Debt vs. Equity and Asymmetric Information: a Review

16933 Words Mar 21st, 2013 68 Pages
DEBT vs. EQUITY AND ASYMMETRIC INFORMATION:
A REVIEW

Linda Schmid Klein, University of Connecticut
Thomas J. O’Brien*, University of Connecticut

Stephen R. Peters, University of Cincinnati

March 2002; Forthcoming, The Financial Review

*Corresponding author: Department of Finance, University of Connecticut, 2100 Hillside Rd., Storrs, CT
06269-1041; Phone: (860) 486-3041; Fax: (860) 486-0634; E-mail: thomas.obrien@uconn.edu
Acknowledgements: The authors thank Ivan Brick, Shanta Hegde, Tim Manuel (especially), and Steve
Wyatt for reading the paper and for insightful comments.
Abstract: Recent Nobel Prizes to Akerlof, Spence, and Stiglitz motivate this review of basic concepts and empirical evidence on information asymmetry
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We also review some of the empirical findings related to these models. Section 4 extends the connection between signaling and leverage by examining the pecking order model in Myers and Majluf (1984). They endogenize the firm’s investment decision and demonstrate that managers, acting in shareholders ' best interests may pass up positive net present value (NPV) investments if the equity necessary to finance them is sufficiently underpriced by the market. We then discuss subsequent theoretical models of firms’ financing and investing decisions, and the implication for the choice between debt and equity. We also review some of the empirical tests related to the pecking order hypothesis. Section 5 reviews the theory and evidence on the timing hypothesis of capital structure choice. Section 6 summarizes and concludes the review.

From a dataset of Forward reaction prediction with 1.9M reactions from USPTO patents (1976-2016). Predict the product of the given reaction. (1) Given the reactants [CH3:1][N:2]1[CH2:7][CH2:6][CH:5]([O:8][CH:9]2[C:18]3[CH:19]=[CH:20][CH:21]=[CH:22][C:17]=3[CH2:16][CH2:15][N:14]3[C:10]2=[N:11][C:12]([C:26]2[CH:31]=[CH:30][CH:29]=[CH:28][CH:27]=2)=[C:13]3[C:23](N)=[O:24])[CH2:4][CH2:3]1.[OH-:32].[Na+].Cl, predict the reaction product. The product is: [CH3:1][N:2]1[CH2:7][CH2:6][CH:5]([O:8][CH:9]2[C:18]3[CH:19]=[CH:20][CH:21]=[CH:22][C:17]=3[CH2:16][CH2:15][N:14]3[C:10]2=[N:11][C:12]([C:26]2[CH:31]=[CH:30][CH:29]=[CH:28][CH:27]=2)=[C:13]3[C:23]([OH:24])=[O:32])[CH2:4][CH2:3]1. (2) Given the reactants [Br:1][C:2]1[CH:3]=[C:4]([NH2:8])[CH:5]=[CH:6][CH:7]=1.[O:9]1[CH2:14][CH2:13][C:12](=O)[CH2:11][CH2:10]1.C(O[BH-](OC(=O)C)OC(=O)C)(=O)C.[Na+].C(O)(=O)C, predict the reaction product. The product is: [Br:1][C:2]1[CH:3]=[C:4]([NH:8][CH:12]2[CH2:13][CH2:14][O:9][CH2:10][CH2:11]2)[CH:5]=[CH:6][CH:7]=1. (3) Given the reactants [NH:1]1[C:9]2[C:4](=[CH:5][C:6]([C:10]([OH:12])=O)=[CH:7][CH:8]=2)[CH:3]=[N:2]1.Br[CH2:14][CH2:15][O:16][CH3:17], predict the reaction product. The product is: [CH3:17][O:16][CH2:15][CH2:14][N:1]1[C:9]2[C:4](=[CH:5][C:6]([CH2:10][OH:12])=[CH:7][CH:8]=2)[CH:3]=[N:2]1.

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Foundations of capital structure and asymmetric information
Modigliani and Miller (1958) establish the foundation of capital structure theory and

demonstrate that in a world of fully informed investors, no taxes, and risk-free debt, firm value – and in particular, equity value – is determined without regard to the firm’s capital structure. They are rightly credited for this irrelevance result, but the term “irrelevant” does not appear in the
1958 article in the context of financing decisions. To the contrary, Modigliani and Miller identify
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